It’s illegal to use cannabis in Germany, though the law tolerates small amounts for private use. Some politicians are pushing for complete decriminalisation, though unusually, the majority of the general public are not in favour. However, the market for medicinal cannabis is thriving and soon local medicinal cannabis will be harvested.
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- Legal under 0.2% THC
- Recreational cannabis
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- Legal since 2017
- Cannabis laws in Germany
- Can you possess and use cannabis in Germany?
- What is a ‘small amount’ of cannabis?
- Can you sell cannabis in Germany?
- Can you grow cannabis in Germany?
- Is CBD legal in Germany?
- Medicinal cannabis in Germany
- Available medication
- Obtaining a prescription
- Industrial hemp in Germany
- Politics and cannabis
- Good to know
- Cannabis history
- Attitudes to cannabis
- Fines or charges?
- Will cannabis be legalised in the future?
Cannabis laws in Germany
Can you possess and use cannabis in Germany?
It’s illegal to possess cannabis in Germany, in accordance with the German Federal Narcotics Act (Betäubungsmittelgesetz). Technically, if caught in possession of any drugs, the offender can be punished with up to five years in prison.
However, using cannabis is not listed as an offence. The law offers a range of alternatives to prosecution if the offender is caught with small amounts of cannabis for personal use. These alternatives are decided based on:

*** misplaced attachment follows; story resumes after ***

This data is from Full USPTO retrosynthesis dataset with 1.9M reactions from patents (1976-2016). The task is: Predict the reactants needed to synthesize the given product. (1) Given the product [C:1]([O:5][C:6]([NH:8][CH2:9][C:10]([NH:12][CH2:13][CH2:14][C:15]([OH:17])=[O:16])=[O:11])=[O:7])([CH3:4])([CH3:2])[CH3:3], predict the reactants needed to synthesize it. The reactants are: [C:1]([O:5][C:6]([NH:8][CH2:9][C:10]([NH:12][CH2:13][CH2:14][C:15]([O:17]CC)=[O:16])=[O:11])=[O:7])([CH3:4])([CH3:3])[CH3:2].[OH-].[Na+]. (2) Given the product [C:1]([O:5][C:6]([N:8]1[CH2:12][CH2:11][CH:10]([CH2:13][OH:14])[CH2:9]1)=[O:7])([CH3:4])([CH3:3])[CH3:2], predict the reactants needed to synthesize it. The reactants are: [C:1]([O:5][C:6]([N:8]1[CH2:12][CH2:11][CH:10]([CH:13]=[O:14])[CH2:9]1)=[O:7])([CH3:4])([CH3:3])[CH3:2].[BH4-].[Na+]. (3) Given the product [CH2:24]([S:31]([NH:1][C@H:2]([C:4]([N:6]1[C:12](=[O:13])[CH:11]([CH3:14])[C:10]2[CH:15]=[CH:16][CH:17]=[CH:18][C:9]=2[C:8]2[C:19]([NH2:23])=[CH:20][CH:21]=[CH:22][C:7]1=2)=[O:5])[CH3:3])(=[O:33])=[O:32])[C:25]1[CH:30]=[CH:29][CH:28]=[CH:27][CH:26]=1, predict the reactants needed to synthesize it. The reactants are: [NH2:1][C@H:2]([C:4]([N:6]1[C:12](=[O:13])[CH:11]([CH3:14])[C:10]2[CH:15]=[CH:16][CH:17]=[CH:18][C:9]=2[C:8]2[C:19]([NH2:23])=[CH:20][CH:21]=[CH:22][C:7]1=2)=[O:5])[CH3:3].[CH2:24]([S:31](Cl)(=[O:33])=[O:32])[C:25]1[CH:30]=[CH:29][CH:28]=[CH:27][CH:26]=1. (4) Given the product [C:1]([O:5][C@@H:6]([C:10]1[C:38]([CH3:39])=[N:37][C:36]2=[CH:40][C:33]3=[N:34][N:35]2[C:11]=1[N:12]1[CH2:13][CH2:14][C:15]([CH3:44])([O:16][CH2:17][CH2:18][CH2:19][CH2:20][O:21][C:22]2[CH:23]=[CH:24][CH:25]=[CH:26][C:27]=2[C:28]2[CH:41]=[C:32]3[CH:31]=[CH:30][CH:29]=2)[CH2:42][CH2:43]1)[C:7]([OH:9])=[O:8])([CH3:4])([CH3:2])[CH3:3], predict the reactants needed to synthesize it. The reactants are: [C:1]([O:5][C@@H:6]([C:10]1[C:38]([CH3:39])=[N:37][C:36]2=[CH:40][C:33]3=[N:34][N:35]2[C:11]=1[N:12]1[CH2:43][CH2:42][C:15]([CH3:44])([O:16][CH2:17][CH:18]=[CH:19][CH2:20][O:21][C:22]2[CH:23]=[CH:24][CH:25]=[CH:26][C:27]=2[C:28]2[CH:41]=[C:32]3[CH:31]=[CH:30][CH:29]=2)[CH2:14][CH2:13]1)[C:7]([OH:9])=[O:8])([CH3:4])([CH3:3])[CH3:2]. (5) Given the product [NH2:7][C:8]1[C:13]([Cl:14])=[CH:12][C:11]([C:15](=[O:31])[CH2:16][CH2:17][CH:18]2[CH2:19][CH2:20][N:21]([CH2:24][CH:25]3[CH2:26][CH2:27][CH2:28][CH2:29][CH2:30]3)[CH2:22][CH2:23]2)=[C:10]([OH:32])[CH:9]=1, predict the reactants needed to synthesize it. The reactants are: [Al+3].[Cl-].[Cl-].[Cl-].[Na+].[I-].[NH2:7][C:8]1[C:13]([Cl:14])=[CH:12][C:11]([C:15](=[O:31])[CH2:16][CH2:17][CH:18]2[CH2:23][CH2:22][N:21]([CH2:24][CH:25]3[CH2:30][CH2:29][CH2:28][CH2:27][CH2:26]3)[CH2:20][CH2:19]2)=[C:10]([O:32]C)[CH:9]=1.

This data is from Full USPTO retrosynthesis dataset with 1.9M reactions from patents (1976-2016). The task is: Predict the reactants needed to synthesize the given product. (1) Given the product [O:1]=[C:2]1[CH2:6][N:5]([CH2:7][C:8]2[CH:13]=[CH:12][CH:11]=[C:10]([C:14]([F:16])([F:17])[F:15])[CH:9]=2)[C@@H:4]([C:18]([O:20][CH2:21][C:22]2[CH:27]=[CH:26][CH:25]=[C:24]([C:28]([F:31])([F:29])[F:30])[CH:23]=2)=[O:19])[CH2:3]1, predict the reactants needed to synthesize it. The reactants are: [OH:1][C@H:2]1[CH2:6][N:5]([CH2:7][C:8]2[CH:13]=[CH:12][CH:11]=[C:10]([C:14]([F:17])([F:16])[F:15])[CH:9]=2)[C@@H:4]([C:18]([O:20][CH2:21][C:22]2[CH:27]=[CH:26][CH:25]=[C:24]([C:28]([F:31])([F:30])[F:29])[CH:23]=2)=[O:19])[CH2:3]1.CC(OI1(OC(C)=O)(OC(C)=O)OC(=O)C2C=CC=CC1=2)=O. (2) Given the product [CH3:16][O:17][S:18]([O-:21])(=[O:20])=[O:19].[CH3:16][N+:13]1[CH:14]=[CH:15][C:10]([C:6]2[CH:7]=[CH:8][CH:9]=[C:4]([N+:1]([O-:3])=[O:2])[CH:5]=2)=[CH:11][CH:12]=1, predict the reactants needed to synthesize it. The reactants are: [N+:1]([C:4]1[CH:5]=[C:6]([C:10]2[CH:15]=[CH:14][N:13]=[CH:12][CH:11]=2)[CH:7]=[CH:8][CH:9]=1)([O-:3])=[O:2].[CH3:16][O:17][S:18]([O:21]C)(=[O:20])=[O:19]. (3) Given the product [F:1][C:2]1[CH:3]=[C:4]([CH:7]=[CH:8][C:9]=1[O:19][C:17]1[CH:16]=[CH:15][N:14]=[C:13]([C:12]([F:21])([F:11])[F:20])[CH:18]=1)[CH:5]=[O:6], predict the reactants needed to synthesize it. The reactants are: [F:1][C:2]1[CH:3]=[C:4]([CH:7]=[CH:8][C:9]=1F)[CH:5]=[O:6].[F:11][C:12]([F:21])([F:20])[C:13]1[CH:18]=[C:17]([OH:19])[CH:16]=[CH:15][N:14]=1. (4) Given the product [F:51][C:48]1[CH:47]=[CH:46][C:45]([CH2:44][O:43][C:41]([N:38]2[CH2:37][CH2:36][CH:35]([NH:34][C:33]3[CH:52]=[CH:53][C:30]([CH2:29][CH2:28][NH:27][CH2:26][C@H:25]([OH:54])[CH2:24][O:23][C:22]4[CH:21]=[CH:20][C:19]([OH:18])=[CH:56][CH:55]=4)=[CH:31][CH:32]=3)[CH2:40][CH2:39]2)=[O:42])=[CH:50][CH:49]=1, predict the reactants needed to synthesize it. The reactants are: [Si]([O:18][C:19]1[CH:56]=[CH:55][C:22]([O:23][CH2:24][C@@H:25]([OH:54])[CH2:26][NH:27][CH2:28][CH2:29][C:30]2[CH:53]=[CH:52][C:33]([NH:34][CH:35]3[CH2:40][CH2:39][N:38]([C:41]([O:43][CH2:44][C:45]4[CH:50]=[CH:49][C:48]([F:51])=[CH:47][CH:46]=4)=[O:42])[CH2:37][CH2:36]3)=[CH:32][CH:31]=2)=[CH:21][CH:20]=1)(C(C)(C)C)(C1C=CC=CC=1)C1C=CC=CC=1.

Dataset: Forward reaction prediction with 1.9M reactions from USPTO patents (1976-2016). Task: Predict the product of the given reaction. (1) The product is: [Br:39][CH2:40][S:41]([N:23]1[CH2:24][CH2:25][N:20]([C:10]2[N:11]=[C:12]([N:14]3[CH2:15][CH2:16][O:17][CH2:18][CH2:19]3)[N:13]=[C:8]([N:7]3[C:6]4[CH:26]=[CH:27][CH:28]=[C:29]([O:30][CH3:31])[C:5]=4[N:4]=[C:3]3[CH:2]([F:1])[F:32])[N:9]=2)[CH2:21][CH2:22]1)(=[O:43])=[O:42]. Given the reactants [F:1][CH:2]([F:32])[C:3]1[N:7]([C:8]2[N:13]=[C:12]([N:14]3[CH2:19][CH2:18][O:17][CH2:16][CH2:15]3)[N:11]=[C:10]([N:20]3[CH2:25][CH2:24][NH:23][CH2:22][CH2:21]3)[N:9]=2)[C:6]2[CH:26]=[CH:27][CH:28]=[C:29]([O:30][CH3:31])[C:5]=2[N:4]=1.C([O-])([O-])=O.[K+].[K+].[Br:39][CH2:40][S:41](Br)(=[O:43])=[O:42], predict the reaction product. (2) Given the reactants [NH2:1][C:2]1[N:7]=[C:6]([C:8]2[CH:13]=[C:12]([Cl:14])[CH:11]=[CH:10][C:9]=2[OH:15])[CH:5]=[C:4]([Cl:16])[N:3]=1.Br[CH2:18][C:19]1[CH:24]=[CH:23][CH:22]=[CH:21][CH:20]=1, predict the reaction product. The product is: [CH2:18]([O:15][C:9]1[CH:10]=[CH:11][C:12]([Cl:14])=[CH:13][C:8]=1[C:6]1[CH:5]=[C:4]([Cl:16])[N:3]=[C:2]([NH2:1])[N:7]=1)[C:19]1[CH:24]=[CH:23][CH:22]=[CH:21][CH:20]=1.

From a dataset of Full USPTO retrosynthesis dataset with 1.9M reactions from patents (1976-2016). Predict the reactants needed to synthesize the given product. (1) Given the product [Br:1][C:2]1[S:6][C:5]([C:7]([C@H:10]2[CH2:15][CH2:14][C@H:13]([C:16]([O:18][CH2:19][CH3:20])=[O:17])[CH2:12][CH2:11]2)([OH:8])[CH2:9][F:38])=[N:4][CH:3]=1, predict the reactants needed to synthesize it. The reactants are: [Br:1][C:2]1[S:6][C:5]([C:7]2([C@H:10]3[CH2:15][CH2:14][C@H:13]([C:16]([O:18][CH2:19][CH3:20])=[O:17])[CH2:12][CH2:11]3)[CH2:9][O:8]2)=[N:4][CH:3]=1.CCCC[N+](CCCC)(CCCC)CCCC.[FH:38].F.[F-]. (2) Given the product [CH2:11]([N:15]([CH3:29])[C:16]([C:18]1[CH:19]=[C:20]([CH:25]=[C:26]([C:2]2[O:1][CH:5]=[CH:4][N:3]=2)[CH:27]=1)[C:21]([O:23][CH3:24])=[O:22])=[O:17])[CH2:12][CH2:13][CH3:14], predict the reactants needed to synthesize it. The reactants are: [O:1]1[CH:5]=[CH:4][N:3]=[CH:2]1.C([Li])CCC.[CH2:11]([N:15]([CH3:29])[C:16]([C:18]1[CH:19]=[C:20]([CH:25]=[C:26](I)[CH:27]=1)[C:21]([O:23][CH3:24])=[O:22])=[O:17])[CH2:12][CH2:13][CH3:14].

- The involvement of others
- The offender’s past history
- Whether or not the public would benefit from the individual’s prosecution
In most cases, German authorities adopt a ‘treatment before punishment’ approach; and often postpone or cancel prison sentences if the offender agrees to receive treatment.
What is a ‘small amount’ of cannabis?
In 1994, the Federal Constitutional Court highlighted the confusion surrounding the term ‘small amount’. At that time, all the German states had different interpretations of what a ‘small amount’ was. The Federal Court of Justice determined that, to decide whether a quantity of cannabis was small or not, the quantity and potency should be taken into account, not the weight. So, for example, a ‘small amount’ of cannabis might contain 7.5 grams of THC (the substance responsible for the ‘high’) or less.
It should be noted that some German federal states are more tolerant than others regarding limited personal use of cannabis.